different half of the test sequence, their output could be
used to determine which portion contained a mutation (see
Figure 3), and therefore could corroborate the output of the
multiplexed features.
tures INdexed by Shape) platform[10] because it offers the
opportunity to readily incorporate multiple probes in a single
feature. The shape-encoded features were constructed by
contact lithography using a photopolymerizable liquid hydrogel prepolymer containing poly(ethylene glycol) diacrylate
(PEG-da), water, probe DNA, and trace amounts of a
photoinitiator. To covalently attach the probe sequences to
the hydrogel matrix, each of the probes used in this
demonstration contained a polymerizable 5’-acrydite modification.[10] Each batch of features was uniquely shaped, so as to
provide a means of rapidly identifying the function of each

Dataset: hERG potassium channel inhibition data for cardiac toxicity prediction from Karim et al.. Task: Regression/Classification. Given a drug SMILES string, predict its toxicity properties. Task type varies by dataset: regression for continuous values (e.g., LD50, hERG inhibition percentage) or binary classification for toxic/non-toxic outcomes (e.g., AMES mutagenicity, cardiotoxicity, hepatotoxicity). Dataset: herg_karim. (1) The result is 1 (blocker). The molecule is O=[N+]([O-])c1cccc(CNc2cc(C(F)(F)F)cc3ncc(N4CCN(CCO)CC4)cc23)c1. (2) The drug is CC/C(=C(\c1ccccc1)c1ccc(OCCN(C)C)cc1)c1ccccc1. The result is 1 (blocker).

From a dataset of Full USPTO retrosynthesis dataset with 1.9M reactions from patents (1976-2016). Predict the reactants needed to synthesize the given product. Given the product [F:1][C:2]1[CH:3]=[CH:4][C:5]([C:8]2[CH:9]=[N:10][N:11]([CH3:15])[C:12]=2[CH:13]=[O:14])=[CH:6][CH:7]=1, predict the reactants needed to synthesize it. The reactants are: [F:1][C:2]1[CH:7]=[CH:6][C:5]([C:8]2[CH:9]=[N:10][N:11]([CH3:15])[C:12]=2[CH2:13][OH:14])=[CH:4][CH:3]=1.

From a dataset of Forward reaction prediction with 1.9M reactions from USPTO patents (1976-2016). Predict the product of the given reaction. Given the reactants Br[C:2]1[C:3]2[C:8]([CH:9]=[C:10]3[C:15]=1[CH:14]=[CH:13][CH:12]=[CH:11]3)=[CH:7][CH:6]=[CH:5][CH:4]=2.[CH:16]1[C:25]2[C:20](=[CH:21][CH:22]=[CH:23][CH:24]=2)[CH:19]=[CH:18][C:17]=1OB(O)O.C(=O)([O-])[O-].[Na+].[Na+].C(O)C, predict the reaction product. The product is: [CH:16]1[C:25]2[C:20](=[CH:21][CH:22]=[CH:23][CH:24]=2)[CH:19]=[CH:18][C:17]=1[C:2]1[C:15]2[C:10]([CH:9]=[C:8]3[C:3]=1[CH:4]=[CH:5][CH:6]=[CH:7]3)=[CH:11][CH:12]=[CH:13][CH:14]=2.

feature within the randomly ordered array. The features can
be immobilized onto a support matrix, but for this demonstration the array features were in their loose form.
The detection assays were conducted by placing a set of
array features (the five multiplexed features and the three
control features) in a buffer solution containing fluorescently
labeled target DNA. The three assays consisted of two
sequences which contained a single base mutation and a third
sequence without a mutation, identical to the reference
sequence (Table 3). After the features had hybridized with
Table 3: Target sequences used in the detection assay.
Target
Sequence[a]
p53 “wild type”
Probe 7
Probe 21
3’-CCACGCACAAACACGGACAGG-5’-Cy3
3’-CCACGCATAAACACGGACAGG-5’-Cy3
3’-CCACGCACAAACATGGACAGG-5’-Cy3
[a] Mutant bases are printed in bold.
Figure 3. The output from the two reference features verifies which
subsection of the target contains a mutation.
The feature multiplexing methodology can be used in a
multitude of array platforms, including traditional Cartesianindexed arrays. However, this demonstration was performed
by using a randomly ordered/shape-indexed approach called
the MUFFINS (Mesoscale Unaddressed Functionalized Fea-
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www.angewandte.de
the target analytes, they were rinsed and imaged on a